Where the Home Is

Jane Zusters’ Earthquake Photographs


Visitors to Christchurch’s transitional cathedral view Jane Zusters’ earthquake images, February 2019
(Photograph: Jane Zusters)

Jane Zusters’ images of Christchurch, after the earthquakes of 2010–11 that changed this part of the world forever, are formidable and surreal. And she was certainly in the midst of it. Flung to the ground in the inner city on 22 February, she managed―after quickly recovering batteries scattered from her fallen camera―to take several photographs in Manchester Street directly after the major shake. Her instinctual response was matched by individual strength; but, as she muses now, ‘How often do you get subject matter like this?’

A remarkable series of photomontages has emerged from images taken that day and in those which followed. Relatively ordered sitting rooms and bedrooms of her friends, including many artists, have been matched with the destruction and dismay which was outside for some ― but in for many. Indoors and out, they are at once confusing and convincing, strange and familiar, weird and wondrous. They are remarkable and haunting.

The familiar ‘Home is where the heart is’ never seems so true as during and after disasters. People would ask each other, ‘How’s your home?’; fast becoming a metaphor for asking how you were, the personal query rarely followed the less direct and briefer one. In the following months, Zusters paired images of liquefaction (a term most had not heard nor used before), destroyed buildings, squashed cars, rocks tumbling through roofs with radically different interiors. Some interiors indicate a contrasting peace; others from areas in the ‘red zone’ are as chaotic as it was outdoors. It’s often hard to tell which is which.

In insurance terms, earthquakes and other natural disasters are ‘acts of God’; and, in terms of insurance, Christchurch was a first-world problem. A distinctive Tony Fomison portrait of Christ crowned with thorns in one rather colourful Redcliffs bedroom contrasts to a seated Buddha and a painting which imagines another kind of divinity in Worcester Street. But both are paired with crumbling inner-city buildings. Traffic lights weren’t operational as confused individuals did their best to respond. Especially poignant are the photograph of the crumbling Catholic Basilica matched with bookshelves in a Geraldine Street study (notice the copy of The Age of the Renaissance); and the damaged Worcester Street Chambers’ frontage (with a study for Doris Lusk’s Pump Station, Tuam Street mirroring part of it on the wall of a home in Alexandra Street, Richmond).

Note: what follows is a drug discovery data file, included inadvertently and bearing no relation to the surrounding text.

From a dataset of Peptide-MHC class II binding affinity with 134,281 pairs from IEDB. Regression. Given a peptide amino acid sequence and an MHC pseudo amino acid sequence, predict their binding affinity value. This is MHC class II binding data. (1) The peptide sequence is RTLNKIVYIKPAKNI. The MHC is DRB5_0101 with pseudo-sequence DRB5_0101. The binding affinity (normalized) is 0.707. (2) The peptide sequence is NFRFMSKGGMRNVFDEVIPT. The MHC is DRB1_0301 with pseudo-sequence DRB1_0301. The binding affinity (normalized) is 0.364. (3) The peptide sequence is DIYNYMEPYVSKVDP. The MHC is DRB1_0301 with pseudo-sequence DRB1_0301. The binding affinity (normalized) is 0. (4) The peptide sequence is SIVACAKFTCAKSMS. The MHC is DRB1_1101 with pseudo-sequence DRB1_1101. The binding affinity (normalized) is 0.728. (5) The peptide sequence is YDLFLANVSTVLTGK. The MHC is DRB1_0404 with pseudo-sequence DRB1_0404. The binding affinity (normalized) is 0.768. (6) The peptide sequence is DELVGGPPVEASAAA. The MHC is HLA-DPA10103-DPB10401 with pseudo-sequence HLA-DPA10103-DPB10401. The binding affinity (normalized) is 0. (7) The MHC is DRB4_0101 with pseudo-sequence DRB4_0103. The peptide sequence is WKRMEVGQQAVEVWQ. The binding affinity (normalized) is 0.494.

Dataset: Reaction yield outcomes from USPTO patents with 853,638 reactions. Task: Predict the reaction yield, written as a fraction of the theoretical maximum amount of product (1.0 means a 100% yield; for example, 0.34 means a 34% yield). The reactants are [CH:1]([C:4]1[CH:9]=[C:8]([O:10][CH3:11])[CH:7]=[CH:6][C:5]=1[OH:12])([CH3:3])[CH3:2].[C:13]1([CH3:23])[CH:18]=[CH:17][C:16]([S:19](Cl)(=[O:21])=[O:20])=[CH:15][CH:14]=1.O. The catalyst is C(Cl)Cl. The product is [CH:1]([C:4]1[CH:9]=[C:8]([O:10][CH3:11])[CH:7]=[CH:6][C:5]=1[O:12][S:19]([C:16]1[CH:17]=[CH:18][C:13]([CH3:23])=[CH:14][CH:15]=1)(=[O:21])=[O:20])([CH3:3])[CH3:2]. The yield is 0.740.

A selection of Zusters’ images is presently on display in Christchurch’s transitional cathedral where they are attracting the attention of tourists getting a better feel for the impact and spread of changes to the fabric of the city at this time. They must seem as surprising and surreal as Hannah Höch’s collages did in her day.

JANE ZUSTERS Liquefaction February 22, Retreat Road in red-zoned home, River Road 2011

JANE ZUSTERS Worcester Street February 22, at home Alexandra Street, Richmond 2011

JANE ZUSTERS Demolition Victoria Street, at home Aratoro Place, Redcliffs 2011

JANE ZUSTERS Car Wakefield Avenue, Sumner, in ruined home Worcester Street 2011

JANE ZUSTERS Trinity Church Manchester Street, February 22 at home Worcester Street 2011

JANE ZUSTERS Cathedral on Barbadoes Street, at home Geraldine Street, St Albans 2011